Not in this. Not yet.
Down below, an ambulance sped through the dirt road then stopped in front of the building on the grass amidst the cops’ cars.
Paramedics jumped out and sprang into action.
As they bounded to the entrance, a woman detective Melissa recognized came out, cradling a crying redhead to her chest.
She shut her eyes, closing out the scene.
“Melissa! You still there? What’s going on?” the man on the phone pressed, his compassion laced with impatience. “You in some kind of trouble?”
“Yeah, some kind of,” she said, eyes back on the commotion below.
Now, the medics brought out the woman, her friend—brown skin fused in the blood around her dissected belly—a shaking hand caressing leftovers of torn abdominal flesh— and loaded her into the back of the truck. Melissa’s stepfather, Detective Stephen Bennett, never left her side.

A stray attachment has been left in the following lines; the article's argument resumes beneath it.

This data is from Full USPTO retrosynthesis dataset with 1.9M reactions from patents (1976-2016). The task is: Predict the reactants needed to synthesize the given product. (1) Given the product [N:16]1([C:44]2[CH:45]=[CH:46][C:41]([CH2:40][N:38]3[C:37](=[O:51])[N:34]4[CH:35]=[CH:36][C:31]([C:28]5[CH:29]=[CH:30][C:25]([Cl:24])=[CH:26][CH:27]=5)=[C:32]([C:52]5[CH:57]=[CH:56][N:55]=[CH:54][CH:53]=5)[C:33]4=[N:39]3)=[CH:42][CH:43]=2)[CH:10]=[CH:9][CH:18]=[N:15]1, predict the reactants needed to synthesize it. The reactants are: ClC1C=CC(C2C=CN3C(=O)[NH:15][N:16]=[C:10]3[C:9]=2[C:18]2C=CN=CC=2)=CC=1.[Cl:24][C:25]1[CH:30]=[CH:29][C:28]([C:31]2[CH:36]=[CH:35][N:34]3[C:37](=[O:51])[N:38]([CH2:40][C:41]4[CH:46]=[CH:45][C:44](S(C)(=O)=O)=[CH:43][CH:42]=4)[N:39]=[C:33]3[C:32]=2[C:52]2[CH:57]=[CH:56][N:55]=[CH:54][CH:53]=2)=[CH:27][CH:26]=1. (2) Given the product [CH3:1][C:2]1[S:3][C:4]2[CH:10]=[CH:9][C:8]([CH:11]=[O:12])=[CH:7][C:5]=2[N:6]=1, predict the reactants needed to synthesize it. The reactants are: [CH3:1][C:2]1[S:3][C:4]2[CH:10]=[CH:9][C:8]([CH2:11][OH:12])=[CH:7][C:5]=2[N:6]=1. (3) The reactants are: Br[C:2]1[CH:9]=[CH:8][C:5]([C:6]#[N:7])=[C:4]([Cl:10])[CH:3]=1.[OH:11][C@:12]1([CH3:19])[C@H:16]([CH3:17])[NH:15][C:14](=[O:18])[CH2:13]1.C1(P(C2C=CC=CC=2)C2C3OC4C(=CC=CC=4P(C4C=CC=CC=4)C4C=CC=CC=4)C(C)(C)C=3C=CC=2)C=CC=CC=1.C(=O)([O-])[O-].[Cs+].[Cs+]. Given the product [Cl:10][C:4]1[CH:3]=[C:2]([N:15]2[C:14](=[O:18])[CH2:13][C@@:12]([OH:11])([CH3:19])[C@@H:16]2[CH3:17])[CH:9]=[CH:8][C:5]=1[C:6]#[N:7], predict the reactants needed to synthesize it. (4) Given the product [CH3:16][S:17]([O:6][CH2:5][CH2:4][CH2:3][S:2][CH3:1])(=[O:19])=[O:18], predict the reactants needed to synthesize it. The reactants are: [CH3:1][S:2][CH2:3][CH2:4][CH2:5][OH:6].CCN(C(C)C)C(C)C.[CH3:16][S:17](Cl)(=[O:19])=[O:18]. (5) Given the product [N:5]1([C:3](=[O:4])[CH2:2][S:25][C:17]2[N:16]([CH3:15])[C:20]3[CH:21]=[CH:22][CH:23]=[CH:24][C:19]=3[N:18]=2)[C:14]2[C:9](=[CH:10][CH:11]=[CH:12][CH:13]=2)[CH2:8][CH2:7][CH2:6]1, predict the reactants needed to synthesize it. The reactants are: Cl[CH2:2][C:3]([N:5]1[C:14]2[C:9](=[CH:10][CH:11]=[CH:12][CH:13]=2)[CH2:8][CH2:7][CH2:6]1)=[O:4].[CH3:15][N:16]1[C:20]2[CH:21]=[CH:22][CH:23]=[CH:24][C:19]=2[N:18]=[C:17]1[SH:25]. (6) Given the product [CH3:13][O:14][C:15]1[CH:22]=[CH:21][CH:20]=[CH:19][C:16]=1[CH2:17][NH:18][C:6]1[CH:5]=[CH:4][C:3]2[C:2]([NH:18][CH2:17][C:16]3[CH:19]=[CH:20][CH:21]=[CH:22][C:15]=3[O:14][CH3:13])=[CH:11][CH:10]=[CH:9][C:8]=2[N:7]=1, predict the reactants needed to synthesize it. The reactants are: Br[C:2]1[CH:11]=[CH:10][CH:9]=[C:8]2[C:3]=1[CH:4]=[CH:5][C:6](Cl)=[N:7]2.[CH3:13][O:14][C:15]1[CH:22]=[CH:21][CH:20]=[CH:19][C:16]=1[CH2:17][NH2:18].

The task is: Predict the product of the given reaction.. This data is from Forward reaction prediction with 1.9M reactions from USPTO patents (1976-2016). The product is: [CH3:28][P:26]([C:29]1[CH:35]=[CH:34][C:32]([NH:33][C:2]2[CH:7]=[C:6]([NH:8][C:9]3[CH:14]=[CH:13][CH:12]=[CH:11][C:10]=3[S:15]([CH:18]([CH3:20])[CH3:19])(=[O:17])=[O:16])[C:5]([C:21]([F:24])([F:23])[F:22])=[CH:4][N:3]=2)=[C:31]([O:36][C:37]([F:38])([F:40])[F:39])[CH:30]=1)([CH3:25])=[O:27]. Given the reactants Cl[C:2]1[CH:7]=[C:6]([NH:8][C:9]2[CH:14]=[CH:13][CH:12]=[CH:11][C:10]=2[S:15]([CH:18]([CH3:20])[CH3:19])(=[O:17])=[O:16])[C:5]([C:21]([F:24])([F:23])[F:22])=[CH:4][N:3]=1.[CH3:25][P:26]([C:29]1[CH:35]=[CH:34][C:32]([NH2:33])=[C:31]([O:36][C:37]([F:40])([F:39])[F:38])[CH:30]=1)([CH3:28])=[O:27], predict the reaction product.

“I...I’ll be in Jersey in a few hours.”
“You still haven’t told me what the hell’s going on or, for that matter, where you are!” he demanded, harsher this time. “And are those sirens I hear?”
“You still live in the same apartment, right?” she asked, changing the subject and hoping he would go with it for the time being. “In Short Hills?”
“Don’t do that. Answer me,” he urged, not falling for the ruse. “What’s happening? Where are you?”
“Please!” she begged. “I know I have no right to ask for anything from you and, normally, I wouldn’t. You know that, but...I have nowhere else to go and I really, really, really don’t have time to talk about this right now. Okay?”
“Yeah, fine,” he exhaled, giving in and, no doubt, wondering why he wanted anything to do with her. Again.
“I’m at the same place. Door’s open. And you better be ready to talk when you get here.”